Friday, May 22, 2015

Lobster thermonuclear

Lobster thermonuclear

Yes, I know. Much too silly. I mean lobster thermidor, which is named after the month of Thermidor in the new calendar of the French revolution. It's a dish I've eaten in Greek restaurants, and it truly is among the foods of the gods. Tavernas don't have it, as it's much too posh for them.

I happened to spot two frozen lobsters in our local Tesco, marked down from £8 each to £4 each, and pounced on them straight away. Obviously, I needed a recipe, and I found one on the BBC food site. Here it is.

The recipe starts with lobster that is already cooked, but these ones had only been blanched, which apparently separates the flesh from the shell.

They were supposed to take twelve hours to defrost in the fridge, but that wasn't anywhere near long enough, and I eventually ended up defrosting them completely in cold water.

There were two possible ways to cook them, boiling or steaming. Boiling would have required a big pan full of boiling water, so I steamed them instead - much more energy efficient - and that took eight minutes. The claws fell off when I took the lobsters out of the cold water, but it made them much easier to fit into the steamer.

Being a moderately efficient cook, some of the time, I started the sauce while the lobsters were steaming. I also put the oven on to heat up. The grill here is useless. If you have a decent grill (or a broiler, if you are to the left of the Atlantic Ocean) use that, it's what the recipe says.

To the left, you can see a couple of chopped shallots cooking in butter. By the time the picture on the right was taken, I had added the fish stock, wine, and cream to the sauce, and boiled it fairly hard to reduce it until it was fairly thick.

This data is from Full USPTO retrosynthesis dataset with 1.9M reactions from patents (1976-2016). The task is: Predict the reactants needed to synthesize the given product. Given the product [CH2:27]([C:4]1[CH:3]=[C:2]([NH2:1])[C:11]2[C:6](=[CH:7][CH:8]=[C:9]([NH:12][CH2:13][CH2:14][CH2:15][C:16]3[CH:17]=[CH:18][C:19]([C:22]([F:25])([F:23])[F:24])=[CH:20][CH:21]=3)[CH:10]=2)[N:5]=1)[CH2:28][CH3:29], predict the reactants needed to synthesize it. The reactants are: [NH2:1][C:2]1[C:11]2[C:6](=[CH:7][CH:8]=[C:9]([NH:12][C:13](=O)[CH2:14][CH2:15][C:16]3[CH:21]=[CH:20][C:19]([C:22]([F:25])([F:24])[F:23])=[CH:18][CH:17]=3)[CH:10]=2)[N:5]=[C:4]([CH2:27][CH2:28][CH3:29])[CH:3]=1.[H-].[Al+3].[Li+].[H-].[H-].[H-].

At that point, I added the mustard, chopped parsley, and lemon juice, and a quick grind of black pepper.

The next major operation was cutting the freshly steamed lobsters in half, which was easier than I had thought it would be. Perhaps the steaming softens the shells? The only difficulty at this point is that the lobsters are too hot to hold easily. Scoop out as much lobster meat as you can, remove the meat from the claws, chop it all up, put it back into the lobsters, and pour the sauce over it. Add the grated parmesan, and grill or bake until they look done. This one looks done!

Serve, eat. Drink wine. 

It tasted pretty much as it should have done. We enjoyed it.

The only real problem was quantity. There really isn't much meat in a lobster of that size, sadly, even when you get the meat from the claws.

In fact, all too soon, this was all that was left!

The frozen lobsters are only just good value when they are marked down to half price. If I'd paid the full £8 for each, I would have been pretty annoyed with them.

Still, there is a lot of lobster flavour on that plate, so I put all the remains in a stock pot, and boiled them up for an hour or two. I broke all the shell pieces up, so I got all the goodness from the legs and other tricky bits. After straining the results, I had a stock with an astounding flavour of lobster. It made a fish soup that I really enjoyed.

I'm thinking of making a different Thermidor dish, using a large bag or two of prawns, with the sauce and cheese poured over them. It won't have all the flavour of lobster, but it should be pretty close...

1 comment:

Doctor Dark said...

Attempting to format this post was a nightmare. Blogger's editor is a royal pain to use. Any suggestions for a free substitute that can actually do WYSIWYG?